War graves and the South African War Memorial in Richmond Cemetery
|Owned by||Richmond upon Thames London Borough Council|
|Size||15 acres (6 hectares)|
Richmond Cemetery is a cemetery on Lower Grove Road in Richmond in the London Borough of Richmond upon Thames, England. The cemetery opened in 1786 on a plot of land granted by an Act of Parliament the previous year. The cemetery has been expanded several times and now occupies a 15-acre (6-hectare) site which, prior to the expansion of London, was a rural area of Surrey. It is bounded to the east by Richmond Park and to the north by East Sheen Cemetery, with which it is now contiguous and whose chapel is used for services by both cemeteries. Richmond cemetery original contained two chapels—one Anglican and one Nonconformist—both built in the Gothic revival style, but both are now privately owned and the Nonconformist chapel today falls outside the cemetery walls after a redrawing of its boundaries.
Many prominent people are buried in the cemetery, as are 39 soldiers who died at the South African Hospital in Richmond Park during the First World War and many ex-servicemen from the nearby Royal Star and Garter Home. These residents are commemorated by the Bromhead Memorial, which lists the names of those who are not commemorated elsewhere, while the South African soldiers are commemorated by a cenotaph designed by Sir Edwin Lutyens, derived from his design of the Cenotaph on Whitehall in central London. The war graves and the cenotaph are the responsibility of the Commonwealth War Graves Commission.
History and setting
The cemetery was founded following the Richmond: Poor Relief, etc. Act 1785 (25 Geo.3 c.41), which granted Pesthouse Common, formerly owned by King George III, to Richmond vestry. A plot of 1.5 acres (0.6 hectares) was enclosed for a burial ground; a workhouse was also provided. The site was originally a simple square plot divided into four by footpaths; between 1865 and 1879, the cemetery expanded and subsumed the land between the original site and the workhouse, which was laid out in a grid format, and by 1894 the cemetery had further expanded onto a plot of land to the north, also in a grid layout. The cemetery now occupies an area of 15 acres (6 hectares), ten times its original size. In 1873 the local vicar built a wall to divide the consecrated ground (for Church of England devotees) from the unconsecrated ground (for Nonconformists and non-believers), but the move met with consternation in the local community and the wall was found torn down one morning. The vicar offered a reward for information as to the identities of the culprits but was apparently unsuccessful. There was never any attempt to rebuild the wall.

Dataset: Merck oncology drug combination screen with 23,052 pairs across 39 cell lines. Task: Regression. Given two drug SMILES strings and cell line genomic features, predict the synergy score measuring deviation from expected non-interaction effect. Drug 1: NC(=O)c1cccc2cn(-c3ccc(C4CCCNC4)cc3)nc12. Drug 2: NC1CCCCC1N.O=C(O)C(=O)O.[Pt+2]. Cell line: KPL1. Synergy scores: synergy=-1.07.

The original plot contains many mature trees, including yews, cypresses, and several palm trees. Prior to the expansion of London, the site was originally in a rural and picturesque location, comparable to a smaller-scale Highgate Cemetery, and retains its rural feel today; author Darren Beach describes it as having "a decidedly rural feel", while historian Hugh Meller calls it "an unusually rural cemetery which in spring simulates a country churchyard".